WASHINGTON — The House will vote Friday on a controversial Senate bill to allow the families of 9/11 victims to pursue their lawsuit against Saudi Arabia in U.S. courts, Republican leaders said Wednesday.
The House is expected to approve the bill, as the Senate did unanimously in May, though White House spokesman Josh Earnest has said President Barack Obama will veto it.
House Majority Leader Kevin McCarthy (R-Calif.) scheduled the vote for Friday, two days shy of the 15th anniversary of Sept. 11, 2001, and on the day the House will commemorate the event.
More than 3,000 people were killed when terrorists crashed planes at the World Trade Center in Manhattan, the Pentagon, and in Shanksville, Pennsylvania.
House Democrats will give consent for the vote, an aide to Rep. Steny Hoyer (D-Md.) said.
“I don’t see many people voting against this bill, especially in the week before Sept. 11,” Rep. Peter King (R-Seaford) said in a phone interview.
Rep. Steve Israel (D-Huntington), who is in the House Democratic leadership, said he strongly supports the bill.
“I am going to vote for it. I am aware that the administration has some concerns with the bill, but I hope that in the coming days we can work out whatever differences there may be,” he said in a statement.
Survivors and families of victims of the 9/11 attacks urged the House to pass the bill and planned to attend the House commemoration Friday.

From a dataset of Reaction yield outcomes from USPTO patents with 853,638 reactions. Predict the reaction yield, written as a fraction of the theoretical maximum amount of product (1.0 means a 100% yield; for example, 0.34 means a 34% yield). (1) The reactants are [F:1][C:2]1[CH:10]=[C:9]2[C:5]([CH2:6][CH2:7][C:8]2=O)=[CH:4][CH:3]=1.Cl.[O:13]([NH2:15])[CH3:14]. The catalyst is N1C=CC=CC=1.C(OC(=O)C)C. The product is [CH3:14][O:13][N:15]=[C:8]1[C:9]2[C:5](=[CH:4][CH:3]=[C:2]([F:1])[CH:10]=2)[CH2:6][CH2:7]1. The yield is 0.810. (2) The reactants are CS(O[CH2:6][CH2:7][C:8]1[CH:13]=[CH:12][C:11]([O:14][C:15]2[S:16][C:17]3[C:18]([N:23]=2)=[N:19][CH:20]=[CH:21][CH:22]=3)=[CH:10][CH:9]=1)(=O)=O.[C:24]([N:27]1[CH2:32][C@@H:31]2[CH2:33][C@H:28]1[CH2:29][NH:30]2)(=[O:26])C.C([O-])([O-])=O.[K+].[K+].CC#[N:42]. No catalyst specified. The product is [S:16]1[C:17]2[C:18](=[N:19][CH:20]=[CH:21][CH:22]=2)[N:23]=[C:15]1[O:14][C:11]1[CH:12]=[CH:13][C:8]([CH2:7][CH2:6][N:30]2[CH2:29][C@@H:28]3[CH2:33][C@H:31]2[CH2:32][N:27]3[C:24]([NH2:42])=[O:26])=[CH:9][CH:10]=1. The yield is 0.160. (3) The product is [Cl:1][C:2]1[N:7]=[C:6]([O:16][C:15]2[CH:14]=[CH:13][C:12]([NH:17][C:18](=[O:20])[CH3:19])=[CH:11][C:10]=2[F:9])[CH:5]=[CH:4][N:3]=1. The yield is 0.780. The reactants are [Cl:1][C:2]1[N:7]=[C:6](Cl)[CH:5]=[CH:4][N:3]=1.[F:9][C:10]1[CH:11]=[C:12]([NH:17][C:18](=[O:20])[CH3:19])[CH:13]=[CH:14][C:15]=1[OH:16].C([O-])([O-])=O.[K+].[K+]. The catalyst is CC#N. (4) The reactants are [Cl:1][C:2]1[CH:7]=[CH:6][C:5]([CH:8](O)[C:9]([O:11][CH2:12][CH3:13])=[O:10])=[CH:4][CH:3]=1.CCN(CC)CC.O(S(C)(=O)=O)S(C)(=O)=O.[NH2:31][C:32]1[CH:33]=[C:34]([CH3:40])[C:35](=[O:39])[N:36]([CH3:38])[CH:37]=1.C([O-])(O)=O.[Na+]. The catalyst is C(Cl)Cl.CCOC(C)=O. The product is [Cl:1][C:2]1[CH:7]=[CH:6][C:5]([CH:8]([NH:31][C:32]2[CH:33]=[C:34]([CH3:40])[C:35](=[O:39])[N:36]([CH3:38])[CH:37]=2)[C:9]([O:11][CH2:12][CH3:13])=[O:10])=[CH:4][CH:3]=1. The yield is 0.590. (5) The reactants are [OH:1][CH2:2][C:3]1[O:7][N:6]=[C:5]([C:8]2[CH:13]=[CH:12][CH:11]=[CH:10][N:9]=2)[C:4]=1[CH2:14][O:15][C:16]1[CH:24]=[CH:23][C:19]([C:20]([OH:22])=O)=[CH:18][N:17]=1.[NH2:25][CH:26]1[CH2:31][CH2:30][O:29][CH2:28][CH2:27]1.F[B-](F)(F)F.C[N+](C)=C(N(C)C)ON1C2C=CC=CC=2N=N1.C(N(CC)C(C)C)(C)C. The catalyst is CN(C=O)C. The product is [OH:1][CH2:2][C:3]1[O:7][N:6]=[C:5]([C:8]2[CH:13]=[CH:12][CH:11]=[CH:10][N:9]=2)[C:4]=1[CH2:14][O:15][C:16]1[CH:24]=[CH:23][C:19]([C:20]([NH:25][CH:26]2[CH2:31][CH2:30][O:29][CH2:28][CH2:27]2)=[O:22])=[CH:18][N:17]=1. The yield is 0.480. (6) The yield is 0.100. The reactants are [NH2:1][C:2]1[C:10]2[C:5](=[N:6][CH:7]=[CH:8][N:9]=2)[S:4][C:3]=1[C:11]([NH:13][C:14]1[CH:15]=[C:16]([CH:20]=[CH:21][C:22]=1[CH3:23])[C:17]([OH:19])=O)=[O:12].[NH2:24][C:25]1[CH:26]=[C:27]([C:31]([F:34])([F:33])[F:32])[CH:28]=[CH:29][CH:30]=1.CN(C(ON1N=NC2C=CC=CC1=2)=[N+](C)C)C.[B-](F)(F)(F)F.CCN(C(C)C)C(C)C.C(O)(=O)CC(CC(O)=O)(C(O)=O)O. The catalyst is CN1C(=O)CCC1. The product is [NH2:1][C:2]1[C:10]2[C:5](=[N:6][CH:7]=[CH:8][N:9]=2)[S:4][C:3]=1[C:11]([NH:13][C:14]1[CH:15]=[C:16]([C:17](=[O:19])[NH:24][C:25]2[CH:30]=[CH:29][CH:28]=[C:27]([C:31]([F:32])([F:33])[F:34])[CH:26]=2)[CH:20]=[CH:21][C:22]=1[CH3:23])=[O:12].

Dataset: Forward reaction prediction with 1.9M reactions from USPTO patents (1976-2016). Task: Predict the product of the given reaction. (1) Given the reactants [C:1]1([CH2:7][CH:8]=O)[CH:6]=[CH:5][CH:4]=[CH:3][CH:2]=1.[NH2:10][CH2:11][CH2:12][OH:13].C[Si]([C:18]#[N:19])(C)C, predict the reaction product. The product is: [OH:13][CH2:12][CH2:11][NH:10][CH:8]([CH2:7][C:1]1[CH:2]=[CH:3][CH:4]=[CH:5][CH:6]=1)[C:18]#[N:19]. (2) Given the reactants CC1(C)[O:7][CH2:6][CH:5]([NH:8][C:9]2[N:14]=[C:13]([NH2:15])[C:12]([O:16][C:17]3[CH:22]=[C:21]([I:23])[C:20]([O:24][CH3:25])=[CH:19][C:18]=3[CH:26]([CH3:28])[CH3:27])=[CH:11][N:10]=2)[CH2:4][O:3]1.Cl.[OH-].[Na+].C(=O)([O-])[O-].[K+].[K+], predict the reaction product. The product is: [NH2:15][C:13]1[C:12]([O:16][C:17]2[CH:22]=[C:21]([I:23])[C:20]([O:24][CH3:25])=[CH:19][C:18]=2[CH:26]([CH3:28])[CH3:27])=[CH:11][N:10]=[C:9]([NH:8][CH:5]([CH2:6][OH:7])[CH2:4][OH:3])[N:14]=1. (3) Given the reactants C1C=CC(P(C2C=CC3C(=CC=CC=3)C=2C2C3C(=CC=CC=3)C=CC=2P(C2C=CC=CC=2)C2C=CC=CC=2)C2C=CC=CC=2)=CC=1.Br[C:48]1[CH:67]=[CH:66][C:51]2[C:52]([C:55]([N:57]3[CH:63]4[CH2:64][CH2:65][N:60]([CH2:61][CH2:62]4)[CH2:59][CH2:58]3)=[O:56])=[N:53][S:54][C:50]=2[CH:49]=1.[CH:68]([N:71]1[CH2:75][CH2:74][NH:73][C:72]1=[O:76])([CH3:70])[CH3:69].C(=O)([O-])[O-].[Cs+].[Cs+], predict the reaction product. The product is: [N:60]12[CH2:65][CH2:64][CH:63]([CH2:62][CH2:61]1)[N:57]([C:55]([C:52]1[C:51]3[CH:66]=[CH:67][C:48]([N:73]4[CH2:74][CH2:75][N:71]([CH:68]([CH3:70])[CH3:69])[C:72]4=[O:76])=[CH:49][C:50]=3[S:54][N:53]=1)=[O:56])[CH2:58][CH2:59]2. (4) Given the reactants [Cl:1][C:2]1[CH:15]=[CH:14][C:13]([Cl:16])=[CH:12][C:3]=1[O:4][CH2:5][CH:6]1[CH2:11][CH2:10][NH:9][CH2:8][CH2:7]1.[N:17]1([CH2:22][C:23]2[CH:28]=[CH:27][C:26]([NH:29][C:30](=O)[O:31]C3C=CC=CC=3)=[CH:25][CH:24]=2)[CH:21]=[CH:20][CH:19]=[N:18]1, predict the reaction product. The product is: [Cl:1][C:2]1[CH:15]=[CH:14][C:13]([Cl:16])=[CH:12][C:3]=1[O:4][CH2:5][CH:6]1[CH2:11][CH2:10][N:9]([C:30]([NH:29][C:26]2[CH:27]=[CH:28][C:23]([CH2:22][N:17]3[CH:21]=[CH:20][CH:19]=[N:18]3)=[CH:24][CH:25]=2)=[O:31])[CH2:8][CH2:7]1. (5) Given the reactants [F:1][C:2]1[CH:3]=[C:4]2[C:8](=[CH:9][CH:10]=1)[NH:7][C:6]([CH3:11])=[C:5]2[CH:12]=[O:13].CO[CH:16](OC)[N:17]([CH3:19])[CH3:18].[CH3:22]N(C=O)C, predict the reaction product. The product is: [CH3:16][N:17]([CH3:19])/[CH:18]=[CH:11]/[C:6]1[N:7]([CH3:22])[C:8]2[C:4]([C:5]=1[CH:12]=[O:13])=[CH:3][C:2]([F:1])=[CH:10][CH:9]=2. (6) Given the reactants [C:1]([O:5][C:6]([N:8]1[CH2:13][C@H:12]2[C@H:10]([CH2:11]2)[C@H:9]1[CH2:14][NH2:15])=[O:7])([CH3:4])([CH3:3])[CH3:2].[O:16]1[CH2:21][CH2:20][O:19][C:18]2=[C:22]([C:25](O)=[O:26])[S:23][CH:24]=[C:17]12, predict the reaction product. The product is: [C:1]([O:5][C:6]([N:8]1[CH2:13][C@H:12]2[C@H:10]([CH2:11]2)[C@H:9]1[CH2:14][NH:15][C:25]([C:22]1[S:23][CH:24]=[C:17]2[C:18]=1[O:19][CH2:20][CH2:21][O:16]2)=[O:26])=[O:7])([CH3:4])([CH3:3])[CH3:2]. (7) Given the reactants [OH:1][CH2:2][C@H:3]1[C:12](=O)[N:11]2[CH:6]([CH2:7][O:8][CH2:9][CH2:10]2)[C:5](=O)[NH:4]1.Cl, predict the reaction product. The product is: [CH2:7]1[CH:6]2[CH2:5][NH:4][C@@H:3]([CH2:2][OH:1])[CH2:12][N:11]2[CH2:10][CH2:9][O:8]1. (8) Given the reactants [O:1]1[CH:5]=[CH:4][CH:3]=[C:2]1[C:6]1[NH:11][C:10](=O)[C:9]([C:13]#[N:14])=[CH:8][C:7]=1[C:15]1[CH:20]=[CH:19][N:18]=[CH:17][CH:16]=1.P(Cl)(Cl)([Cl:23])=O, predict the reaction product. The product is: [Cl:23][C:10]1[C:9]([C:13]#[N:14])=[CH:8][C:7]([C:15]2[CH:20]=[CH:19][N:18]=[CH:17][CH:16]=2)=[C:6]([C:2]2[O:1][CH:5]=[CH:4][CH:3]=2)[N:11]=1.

But Earnest in May said Obama will veto the bill because it could make the United States vulnerable to lawsuits in other countries’ courts.
Lobbyists for Saudi Arabia are pressing lawmakers to vote against the measure.
Two Bush administration officials, former Attorney General Michael Mukasey and former U.S. Ambassador to the United Nations John Bolton, argued against the bill.
They said in a recent op-ed that it “shifts authority for a huge component of national security from the politically accountable branches — the president and Congress — to the judiciary, the branch least competent to deal with international matters.”
The bill would modify the Foreign Sovereign Immunities Act, which federal courts have cited in dismissing Saudi Arabia from the lawsuit. Under the bill, the pending lawsuit could go forward to determine the role of Saudi Arabia in 9/11 and to seek billions of dollars in damages.
Sen. Chuck Schumer (D-N.Y.), who shepherded the bill through the Senate, also urged the House to pass it.